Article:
Brit Rockers Alt-J Developed Their Singular Sound in Stages 

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When we reached alt-J keyboardist Gus Unger-Hamilton by phone earlier this month, he was walking around his “little area of London.” In two days time, he would jet off to South America to play Lollapalooza Argentina and Lollapalooza Brazil. After that, it’s on to the States for a tour that starts on March 30 at New York’s Madison Square Garden before swinging through Cleveland on April 1 and then hitting a few major cities before landing in Indio, Calif., for the Coachella Valley Music & Arts Festival.
It’s a remarkable feat when you consider the British band’s rather humble beginnings. The band formed in 2007 when Unger-Hamilton, bassist Gwil Sainsbury (who’s since left the band), singer-guitarist Joe Newman and drummer Thom Green met at Leeds University.

“I think it was a commonly shared way of looking at the world,” says Unger-Hamilton, who studied classical music while growing up and wasn’t in any bands prior to forming alt-J. “It’s probably a sense of humor thing as well. We got on as friends. We were doing it three nights a week. It was half work and half just hanging out which was a lot of fun. If it weren’t for that, we wouldn’t have been a good band at all.”

Band members all studied fine arts, something that Unger-Hamilton says helped shaped their approach to making music.

“I think studying arts helps what you do critically and helped give us the critical faculty to approach to what you do creatively,” he says.

Because the band was rehearsing in the dorms, it had to play a minimalist version of its music and couldn’t use any bass. It also had to keep the drumming to a minimum.

“We kept everything stripped down,” Unger-Hamilton says. “There were very few drums. It was mostly just brushes. I think that influenced our kind of quiet sparse sound. I think Radiohead were a big influence on us, definitely. They’re a band we really admired, not just their music but their general approach and how they do things is really impressive to us.”

The band’s first single, “Bloodflood,” suggests the band’s unique approach. Gently pattering percussion doesn’t overwhelm the soft vocals as Newman sings, “breathe in, exhale, I’ve poked a nerve.”

The band recorded its first four-song debut EP in stages, working with producer Charlie Andrew when he could get them into the studio.

“[Charlie Andrew] worked out of a friends’ studio and didn’t charge any money,” says Unger-Hamilton when asked about the band’s initial recording sessions. “We would do two or three songs a year.”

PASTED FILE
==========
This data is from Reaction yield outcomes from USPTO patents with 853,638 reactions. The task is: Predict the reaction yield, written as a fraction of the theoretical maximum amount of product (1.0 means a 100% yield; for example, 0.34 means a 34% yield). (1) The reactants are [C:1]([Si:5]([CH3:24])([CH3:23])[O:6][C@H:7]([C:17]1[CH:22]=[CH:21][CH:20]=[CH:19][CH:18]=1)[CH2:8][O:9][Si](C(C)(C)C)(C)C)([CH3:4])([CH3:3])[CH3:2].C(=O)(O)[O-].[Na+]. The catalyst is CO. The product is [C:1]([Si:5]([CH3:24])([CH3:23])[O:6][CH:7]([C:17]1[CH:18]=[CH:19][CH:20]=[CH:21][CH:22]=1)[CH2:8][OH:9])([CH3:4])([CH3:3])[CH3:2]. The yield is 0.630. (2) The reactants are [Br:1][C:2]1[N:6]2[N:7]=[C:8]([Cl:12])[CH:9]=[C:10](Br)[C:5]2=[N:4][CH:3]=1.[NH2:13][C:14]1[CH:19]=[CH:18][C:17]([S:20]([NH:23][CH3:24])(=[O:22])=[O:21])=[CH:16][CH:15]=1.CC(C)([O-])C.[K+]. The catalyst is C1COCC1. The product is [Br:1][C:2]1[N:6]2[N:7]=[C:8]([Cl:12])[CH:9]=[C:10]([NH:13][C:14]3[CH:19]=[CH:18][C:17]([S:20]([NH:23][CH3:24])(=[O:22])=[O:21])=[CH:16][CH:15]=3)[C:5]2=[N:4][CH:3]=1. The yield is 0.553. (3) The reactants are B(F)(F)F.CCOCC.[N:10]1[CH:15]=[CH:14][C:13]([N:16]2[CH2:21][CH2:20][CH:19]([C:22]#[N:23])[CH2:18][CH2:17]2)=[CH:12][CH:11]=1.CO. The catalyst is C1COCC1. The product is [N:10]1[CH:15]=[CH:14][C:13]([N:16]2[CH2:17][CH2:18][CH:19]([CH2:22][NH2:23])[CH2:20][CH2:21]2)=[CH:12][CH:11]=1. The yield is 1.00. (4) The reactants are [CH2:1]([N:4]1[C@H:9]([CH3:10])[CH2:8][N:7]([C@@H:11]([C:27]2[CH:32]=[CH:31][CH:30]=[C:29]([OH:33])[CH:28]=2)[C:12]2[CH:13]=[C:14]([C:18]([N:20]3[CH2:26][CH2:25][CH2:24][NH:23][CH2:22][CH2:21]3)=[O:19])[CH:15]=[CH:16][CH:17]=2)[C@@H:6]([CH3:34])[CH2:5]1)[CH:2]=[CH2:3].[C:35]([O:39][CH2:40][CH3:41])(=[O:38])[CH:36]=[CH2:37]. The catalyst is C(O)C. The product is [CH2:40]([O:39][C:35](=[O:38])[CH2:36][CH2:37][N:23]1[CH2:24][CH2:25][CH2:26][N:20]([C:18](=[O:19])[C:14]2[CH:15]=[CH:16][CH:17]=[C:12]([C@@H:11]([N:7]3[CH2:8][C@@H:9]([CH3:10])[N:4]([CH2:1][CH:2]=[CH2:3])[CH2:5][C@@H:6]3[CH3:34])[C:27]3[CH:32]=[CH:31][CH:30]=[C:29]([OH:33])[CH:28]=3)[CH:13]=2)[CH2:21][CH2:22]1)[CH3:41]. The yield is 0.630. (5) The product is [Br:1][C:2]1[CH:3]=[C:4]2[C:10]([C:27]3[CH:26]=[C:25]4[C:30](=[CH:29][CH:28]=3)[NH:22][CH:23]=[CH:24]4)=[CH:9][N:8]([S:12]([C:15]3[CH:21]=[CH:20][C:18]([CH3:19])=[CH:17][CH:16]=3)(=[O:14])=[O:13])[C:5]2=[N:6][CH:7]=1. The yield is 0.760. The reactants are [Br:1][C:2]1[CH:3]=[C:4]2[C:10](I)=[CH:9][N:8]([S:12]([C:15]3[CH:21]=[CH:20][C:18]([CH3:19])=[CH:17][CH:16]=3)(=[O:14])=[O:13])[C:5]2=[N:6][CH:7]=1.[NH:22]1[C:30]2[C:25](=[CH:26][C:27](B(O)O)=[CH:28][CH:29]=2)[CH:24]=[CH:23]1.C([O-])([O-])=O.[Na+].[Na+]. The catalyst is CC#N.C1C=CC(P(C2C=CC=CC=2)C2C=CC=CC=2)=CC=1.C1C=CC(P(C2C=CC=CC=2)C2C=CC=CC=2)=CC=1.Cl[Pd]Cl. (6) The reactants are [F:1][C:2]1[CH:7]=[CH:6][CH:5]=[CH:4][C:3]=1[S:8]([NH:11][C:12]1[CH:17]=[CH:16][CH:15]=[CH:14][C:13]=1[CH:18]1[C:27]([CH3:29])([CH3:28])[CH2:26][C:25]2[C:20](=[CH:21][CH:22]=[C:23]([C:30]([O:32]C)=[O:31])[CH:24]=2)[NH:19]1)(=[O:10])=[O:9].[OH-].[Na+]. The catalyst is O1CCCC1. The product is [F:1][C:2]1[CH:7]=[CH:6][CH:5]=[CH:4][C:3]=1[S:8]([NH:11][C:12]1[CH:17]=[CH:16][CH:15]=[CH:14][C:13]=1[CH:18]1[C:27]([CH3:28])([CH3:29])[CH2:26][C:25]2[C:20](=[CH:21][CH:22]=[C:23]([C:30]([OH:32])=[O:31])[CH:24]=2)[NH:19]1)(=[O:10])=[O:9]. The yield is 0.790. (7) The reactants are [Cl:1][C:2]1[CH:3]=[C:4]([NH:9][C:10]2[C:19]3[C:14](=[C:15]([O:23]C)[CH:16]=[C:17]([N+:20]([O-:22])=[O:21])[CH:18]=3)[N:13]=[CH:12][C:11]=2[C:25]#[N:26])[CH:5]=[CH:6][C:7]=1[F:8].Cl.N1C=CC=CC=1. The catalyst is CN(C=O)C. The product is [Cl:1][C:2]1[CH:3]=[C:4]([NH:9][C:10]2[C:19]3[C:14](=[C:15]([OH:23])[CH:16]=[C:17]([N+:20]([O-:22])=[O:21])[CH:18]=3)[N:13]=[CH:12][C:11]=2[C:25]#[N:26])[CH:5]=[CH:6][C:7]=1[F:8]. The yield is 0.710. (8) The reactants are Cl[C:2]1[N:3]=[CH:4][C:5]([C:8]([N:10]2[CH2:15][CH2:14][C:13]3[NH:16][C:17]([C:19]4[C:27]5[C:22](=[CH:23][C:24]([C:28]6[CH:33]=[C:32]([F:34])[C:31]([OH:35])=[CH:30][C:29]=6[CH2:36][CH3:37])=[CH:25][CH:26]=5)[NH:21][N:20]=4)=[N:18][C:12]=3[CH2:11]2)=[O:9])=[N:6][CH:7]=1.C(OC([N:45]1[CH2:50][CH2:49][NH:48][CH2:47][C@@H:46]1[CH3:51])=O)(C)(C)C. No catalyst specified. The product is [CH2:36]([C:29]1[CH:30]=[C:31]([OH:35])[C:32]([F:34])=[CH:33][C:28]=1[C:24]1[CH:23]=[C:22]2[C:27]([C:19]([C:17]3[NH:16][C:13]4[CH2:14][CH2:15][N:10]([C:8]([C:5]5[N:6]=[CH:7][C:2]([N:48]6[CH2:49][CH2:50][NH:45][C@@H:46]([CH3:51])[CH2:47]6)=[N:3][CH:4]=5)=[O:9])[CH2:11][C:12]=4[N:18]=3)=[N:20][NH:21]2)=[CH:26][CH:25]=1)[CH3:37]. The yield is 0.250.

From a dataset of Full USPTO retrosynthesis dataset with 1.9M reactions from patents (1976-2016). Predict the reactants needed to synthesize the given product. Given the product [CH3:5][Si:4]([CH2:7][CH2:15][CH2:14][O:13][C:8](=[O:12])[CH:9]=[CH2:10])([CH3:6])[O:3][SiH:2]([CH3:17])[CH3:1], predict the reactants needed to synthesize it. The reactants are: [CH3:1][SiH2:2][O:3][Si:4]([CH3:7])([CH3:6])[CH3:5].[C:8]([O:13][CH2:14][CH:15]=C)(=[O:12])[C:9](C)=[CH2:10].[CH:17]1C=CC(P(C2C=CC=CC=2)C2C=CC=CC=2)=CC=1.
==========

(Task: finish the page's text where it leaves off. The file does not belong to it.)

For its full-length debut, 2012’s An Awesome Wave, the band compiled those singles. Equal parts indie pop and electronica, it’s a gorgeous release that crosses genres.

“We were just finding our feet,” Unger-Hamilton says of the album. “We had written a lot of songs over three or four years. We were putting them together. We used a lot of those recordings on the album.”

Unger-Hamilton was as shocked as anyone when it became an underground hit, winning the coveted Mercury Prize in the UK.

“Yeah, it was definitely a surprise,” he says. “We weren’t expecting to have any success but at the same time we had worked really hard for it and were happy it was finally paying off.”

He says the band’s latest album, last year’s This is All Yours, is “more competent.”

“We tried to recreate the atmosphere we had at university when we were out at night drinking beers and trying to make each other laugh,” he says. “That’s what we tried to do this time around. We didn’t want to spend lots of money and do it in style. We just got the gear we needed and settled in an apartment in London and set up in a room and came in every day at 11 and messed around musically and messed around generally. We found that was really productive. We weren’t forcing ourselves to create new songs. “

The band’s free wheeling approach pays dividends on a song like “Left Hand Free.”

“It was written in about four minutes,” Unger-Hamilton says of the track. “We just messed around and we bashed it out. That was an example of the kind of fun we were having.”

The layered vocals in “Every Other Freckle” are terrific too and show how the band’s sound has evolved into something that resembles the experimental British rock group the Soft Machine.

“I think we see the voice as another instrument,” Unger-Hamilton says. “It’s not just about singing. It’s about sounds and that’s an important way we approach making our records.”

After playing a sold out show at House of Blues in 2013, Unger-Hamilton says the band looks forward to playing again in Cleveland.

“The middle of America is very embracing, which is a lovely thing,” he says. “We’re always excited to come play shows here. It’s a great place to come to — always.”

Alt-J, Tycho, 8 p.m. Wednesday, April 1, State Theatre, 1519 Euclid Ave., 216-241-6000. Tickets: $32.50-$45, playhousesquare.org.


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